While many stories have focused on the impact COVID-19 has had on students graduating from high school and college, there is the flip-side of education: the teachers and staff.
And for every group of students who is moving on to a new stage of life, there is a group of educators who is saying goodbye to the career they’ve known and hello to retirement.
And while COVID-19 has canceled many spring rites of passage, the perseverance of human beings continues to prevail. Whether it be virtual proms or graduation parades, schools and communities have come up with alternative ways to honor graduates. And on Monday, Great Plains Technology Center sent seven of its faculty and staff off into retirement with love that simply could not be captured in a run-of-the-mill retirement party.
To honor their retiring educators, the vocational school held a “retirement cruise” featuring the retiring staff members at individual tables scattered around the parking lot outside of Building 800 while faculty, friends and family slowly drove along and stopped to thank and congratulate them on their accomplishments. While nobody was quite sure just how many people to expect, few could have predicted the dozens upon dozens of vehicles that lined up to say goodbye to beloved staff members.
“It’s unique. We’ve never done anything like this,” retiring welding instructor Allen Bellamy said. “Hopefully we’re the first and last to do this.”
Allen and his wife Sherrie have combined for more than 70 years as educators, each getting hired at Great Plains in the late 1980s. Allen said everyone told him he would know when the time was right to walk away. This spring, it just felt right. It also felt right for Sherrie, who was most recently the activities coordinator but had also taught business and computer courses at Great Plains.
They’d always wanted to retire at the same time. They’d also always wanted to move back to Stillwater, where they both had attended college and had previously lived for a few years. So they decided now was as good a time as any.
They both agreed they would miss the people the most, miss dealing with students on a daily basis. With each passing car, it became clear that the feeling from coworkers was mutual.
“How will we go on without the Bellamys at Great Plains?,” one passer-by inquired from their vehicle.
Val and Kirk Mullenix were the other husband-wife couple retiring from GPTC and had perhaps the biggest cheering section, especially when it came to family members. Siblings, in-laws, children and grandchildren honked horns, waved witty signs and even presented them with matching leis. Val, the learning center coordinator, said the two plan on spending their retirement with their seven grandchildren, though she said she hopes to tutor in her spare time.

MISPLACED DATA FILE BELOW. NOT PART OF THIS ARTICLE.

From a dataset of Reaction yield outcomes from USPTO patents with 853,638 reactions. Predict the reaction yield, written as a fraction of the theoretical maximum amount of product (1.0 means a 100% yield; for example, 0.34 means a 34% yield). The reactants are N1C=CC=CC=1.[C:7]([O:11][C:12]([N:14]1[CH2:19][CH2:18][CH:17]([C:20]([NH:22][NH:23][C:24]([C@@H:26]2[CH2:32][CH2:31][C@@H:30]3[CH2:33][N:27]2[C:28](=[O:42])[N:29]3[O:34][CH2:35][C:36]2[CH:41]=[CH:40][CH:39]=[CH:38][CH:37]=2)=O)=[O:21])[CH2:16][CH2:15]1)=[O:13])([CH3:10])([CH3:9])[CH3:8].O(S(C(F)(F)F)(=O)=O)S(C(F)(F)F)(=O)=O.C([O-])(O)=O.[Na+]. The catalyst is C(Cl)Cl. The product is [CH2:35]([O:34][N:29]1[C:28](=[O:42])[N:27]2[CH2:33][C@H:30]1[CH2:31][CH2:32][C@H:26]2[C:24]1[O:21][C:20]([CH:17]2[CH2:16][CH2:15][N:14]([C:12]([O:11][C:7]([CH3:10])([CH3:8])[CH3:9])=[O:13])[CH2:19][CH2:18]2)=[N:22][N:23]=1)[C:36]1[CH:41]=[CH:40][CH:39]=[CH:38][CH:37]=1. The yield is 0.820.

“I especially want to to tutor kids who can’t normally afford tutoring because I was that kid growing up,” Val said. “We have loved every moment with our students. I’ve never had a bad job in education.”
Kirk, the campus director, said he didn’t expect the number of people who showed up and the amount of support and love shown by the community.
“It’s surprising,” Kirk said. “I’m just a person who likes being around students and teachers.”
But to those whose lives and careers the educators touched, they meant so much more. It’s why Great Plains network instructor Nicholas Alexander was in line in his car on Monday. Alexander became aware of the tech center when he visited on a second-grade field trip. There, it was Allen Bellamy who talked to the students about what the tech center offered and what possibilities it could open.
“To me, he is Great Plains, or at least my most vivid first memory of it,” Alexander said. “We each got a metal plate and he showed us how to engrave our initials into it. I still have it, and meant to bring it with me.”
Not all of the retirees were at Great Plains as long as the Bellamys or Mullenixes, but each made an impact in their time there. Donnie Bain worked in economic development and helped with bid matching during his 12 years there. This was actually his second retirement after retiring in 2008 after 27 years in the postal service.
Tina Dickson served as the school nurse and medical building librarian during her 15 years at the campus. Patty Nolen only taught at Great Plains for four years, but holds GPTC in high regard, having attended there for high school, taking nursing assistant courses before becoming an instructor in the subject.
Each of them made their own unique footprint and brought different qualities to their jobs. However, each agreed that they’ll enjoy retirement, but miss seeing the same people every day.
“The support and the people, that’s what I’ll miss,” Nolen said. “There wasn’t ever a time I said, ‘I don’t understand this one thing,’ that someone didn’t immediately help me.”